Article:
Follows a group of high school students growing up in southern California, based on the real-life adventures chronicled by Cameron Crowe. Stacy Hamilton and Mark Ratner are looking for a love interest, and are helped along by their older classmates, Linda Barrett and Mike Damone, respectively. The center of the film is held by Jeff Spicoli, a perpetually stoned surfer dude who faces off with the resolute Mr. Hand, who is convinced that everyone is on dope.Written by
Rick Gregory <firstname.lastname@example.org>
The mall scenes were filmed at the Sherman Oaks Galleria. It was damaged by earthquake in 1994, but still stood until 1998, when it was renovated and extensively re-designed by the architectural firm of Gensler for developer Douglas Emmett. Other than the parking structure, nothing recognizable from the 1980s era mall remains, the building having been converted from an enclosed, multi-story space to an open, mostly single-story mall. See more »
Obvious stunt double when Jefferson is sacking quarterback . See more »
Before the credits roll, brief scenes of the characters are shown listing what happened to them following the events of the movie. See more »
The MPAA originally slapped the film with an "X" rating, stating that the male frontal nudity had to be cut from the boathouse sex scene. This cut, along with a few other trims to that scene, was made and the MPAA gave the film an "R" rating. See more »
All throughout the decade of pencil-thin neckties and Pat Benatar look-alikes, various films came along that served to embody the times. "Valley Girl" (which introduced us to Nicholas Cage) and "Secret Admirer" were just a drop in the proverbial bucket. Amy Heckerling's "Fast Times at Ridgemont High" was the textbook definition of life as a teenager in the eighties and remains so to this day. The story was brought to life in a very unique way that hasn't been duplicated since:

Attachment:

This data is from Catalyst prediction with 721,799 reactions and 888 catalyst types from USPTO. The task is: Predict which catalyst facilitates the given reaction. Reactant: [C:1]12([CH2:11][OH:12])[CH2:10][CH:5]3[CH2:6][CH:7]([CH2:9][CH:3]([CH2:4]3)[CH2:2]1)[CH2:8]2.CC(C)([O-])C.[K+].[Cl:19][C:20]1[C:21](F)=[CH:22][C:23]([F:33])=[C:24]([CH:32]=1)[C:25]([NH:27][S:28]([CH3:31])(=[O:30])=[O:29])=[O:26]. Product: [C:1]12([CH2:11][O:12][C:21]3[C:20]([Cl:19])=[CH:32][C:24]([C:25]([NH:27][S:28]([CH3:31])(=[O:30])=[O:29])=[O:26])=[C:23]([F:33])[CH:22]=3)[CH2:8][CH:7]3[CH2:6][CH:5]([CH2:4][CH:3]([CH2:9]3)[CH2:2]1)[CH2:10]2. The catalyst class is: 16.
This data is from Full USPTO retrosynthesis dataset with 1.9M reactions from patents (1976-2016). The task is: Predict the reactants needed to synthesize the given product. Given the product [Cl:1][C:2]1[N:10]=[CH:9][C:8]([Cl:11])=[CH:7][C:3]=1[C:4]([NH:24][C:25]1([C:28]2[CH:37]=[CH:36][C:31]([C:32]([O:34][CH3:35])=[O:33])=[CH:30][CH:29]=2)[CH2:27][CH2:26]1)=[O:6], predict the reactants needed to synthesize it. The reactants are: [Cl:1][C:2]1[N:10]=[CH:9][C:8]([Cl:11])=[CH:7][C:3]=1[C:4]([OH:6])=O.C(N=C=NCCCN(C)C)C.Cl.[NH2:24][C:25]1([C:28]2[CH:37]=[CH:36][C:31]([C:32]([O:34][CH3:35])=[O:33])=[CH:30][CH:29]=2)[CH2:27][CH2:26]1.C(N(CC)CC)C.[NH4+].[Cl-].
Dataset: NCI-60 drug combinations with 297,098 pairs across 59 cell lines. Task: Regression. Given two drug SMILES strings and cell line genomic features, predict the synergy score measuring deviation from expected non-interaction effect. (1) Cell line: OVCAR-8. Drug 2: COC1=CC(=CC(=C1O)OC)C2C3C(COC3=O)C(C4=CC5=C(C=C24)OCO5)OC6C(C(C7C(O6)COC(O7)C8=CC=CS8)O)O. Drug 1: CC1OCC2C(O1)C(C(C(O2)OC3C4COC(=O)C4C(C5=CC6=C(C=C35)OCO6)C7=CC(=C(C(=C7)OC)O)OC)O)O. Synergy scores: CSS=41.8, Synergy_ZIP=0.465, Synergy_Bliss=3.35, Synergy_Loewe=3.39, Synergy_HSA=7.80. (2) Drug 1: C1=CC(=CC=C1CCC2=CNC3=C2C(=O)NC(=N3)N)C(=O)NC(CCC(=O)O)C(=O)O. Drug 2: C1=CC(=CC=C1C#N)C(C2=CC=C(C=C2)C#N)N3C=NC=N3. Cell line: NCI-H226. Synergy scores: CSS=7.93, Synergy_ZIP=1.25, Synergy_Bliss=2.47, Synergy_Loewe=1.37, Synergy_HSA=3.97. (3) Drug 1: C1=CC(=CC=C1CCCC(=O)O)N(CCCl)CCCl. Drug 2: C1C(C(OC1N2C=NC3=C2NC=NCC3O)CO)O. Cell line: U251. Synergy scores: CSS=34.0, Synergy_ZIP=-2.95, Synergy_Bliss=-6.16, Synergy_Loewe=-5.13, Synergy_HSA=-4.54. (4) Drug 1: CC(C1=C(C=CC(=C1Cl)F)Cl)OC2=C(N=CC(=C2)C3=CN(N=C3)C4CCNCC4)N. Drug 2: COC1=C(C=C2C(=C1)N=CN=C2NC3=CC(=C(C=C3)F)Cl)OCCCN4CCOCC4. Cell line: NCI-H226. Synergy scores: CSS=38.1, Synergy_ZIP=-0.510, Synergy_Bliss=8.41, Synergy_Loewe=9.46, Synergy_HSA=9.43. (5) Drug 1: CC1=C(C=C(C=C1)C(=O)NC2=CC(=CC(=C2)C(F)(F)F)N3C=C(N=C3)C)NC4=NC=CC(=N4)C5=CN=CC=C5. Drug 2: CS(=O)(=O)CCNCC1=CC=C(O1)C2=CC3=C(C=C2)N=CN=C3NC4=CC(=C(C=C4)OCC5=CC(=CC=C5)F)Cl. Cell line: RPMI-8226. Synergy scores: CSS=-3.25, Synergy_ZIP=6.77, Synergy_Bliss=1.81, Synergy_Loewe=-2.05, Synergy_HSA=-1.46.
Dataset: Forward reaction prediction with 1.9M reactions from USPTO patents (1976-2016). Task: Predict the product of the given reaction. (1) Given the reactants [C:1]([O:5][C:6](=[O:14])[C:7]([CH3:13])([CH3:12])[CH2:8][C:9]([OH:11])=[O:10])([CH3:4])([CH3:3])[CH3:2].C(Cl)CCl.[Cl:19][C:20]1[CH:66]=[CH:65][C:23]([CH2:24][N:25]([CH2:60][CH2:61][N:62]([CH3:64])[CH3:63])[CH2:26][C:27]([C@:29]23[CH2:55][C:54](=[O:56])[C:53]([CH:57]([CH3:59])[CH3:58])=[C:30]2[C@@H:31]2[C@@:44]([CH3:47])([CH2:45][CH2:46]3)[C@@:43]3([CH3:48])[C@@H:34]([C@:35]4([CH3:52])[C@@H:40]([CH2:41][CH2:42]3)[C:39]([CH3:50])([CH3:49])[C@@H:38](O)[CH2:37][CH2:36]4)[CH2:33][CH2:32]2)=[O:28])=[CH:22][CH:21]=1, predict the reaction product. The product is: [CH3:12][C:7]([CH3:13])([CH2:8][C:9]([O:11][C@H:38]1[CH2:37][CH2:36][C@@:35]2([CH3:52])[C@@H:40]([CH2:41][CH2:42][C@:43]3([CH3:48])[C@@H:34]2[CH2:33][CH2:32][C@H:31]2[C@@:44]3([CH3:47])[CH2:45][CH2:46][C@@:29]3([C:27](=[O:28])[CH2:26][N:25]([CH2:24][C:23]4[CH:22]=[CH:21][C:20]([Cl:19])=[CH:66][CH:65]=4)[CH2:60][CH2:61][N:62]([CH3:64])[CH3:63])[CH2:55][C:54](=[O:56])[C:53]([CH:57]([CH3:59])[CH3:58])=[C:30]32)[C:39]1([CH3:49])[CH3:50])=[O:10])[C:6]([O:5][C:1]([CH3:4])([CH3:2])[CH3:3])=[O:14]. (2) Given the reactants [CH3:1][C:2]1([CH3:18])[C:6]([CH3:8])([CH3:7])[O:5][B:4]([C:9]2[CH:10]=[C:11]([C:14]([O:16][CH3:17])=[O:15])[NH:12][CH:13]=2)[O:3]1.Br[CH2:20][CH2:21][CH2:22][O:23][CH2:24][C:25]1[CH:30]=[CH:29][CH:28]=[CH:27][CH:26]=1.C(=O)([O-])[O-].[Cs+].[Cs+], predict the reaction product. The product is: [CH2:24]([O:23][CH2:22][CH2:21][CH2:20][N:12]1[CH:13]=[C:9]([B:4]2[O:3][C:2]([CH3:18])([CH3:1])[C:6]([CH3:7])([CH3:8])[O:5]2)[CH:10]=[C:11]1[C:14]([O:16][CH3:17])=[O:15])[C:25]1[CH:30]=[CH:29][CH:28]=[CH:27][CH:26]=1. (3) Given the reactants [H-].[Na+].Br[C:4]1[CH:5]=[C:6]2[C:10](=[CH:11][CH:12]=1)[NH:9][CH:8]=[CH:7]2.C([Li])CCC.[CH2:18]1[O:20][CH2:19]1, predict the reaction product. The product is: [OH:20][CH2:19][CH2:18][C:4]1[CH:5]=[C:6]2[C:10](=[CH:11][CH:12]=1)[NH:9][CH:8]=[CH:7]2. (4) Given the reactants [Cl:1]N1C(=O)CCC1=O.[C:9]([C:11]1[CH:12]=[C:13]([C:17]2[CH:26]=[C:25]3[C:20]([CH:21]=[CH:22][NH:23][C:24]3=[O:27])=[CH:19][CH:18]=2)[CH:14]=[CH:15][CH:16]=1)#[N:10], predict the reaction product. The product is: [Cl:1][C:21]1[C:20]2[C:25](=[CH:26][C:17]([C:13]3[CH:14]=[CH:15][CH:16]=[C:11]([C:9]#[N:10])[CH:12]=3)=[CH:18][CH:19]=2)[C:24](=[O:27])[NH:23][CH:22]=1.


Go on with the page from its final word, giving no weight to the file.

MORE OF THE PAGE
There was no actual plot to speak of. This was just...High School.
It's a film about a group of kids looking for love, status, or a good buzz. The film was nothing more than that, and it didn't pretend to be more. In addition, Cameron Crowe's script made you *care* about what these kids went through as if their individual situations were happening to us (as they may very well have). It's almost a crime that a sequel was never made, although a mediocre TV series was spawned. Armed with a cast of characters that struck a chord with all of us (primarily because we knew someone in High School who acted just like them), and a soundtrack that reeked of the Mark Goodman-J.J. Jackson era of MTV, this film stands as a perfect portrait of a decade a lot of us say we'd like to forget....shortly before brushing the dust off an old Night Ranger cassette and indulging in a guilty pleasure.
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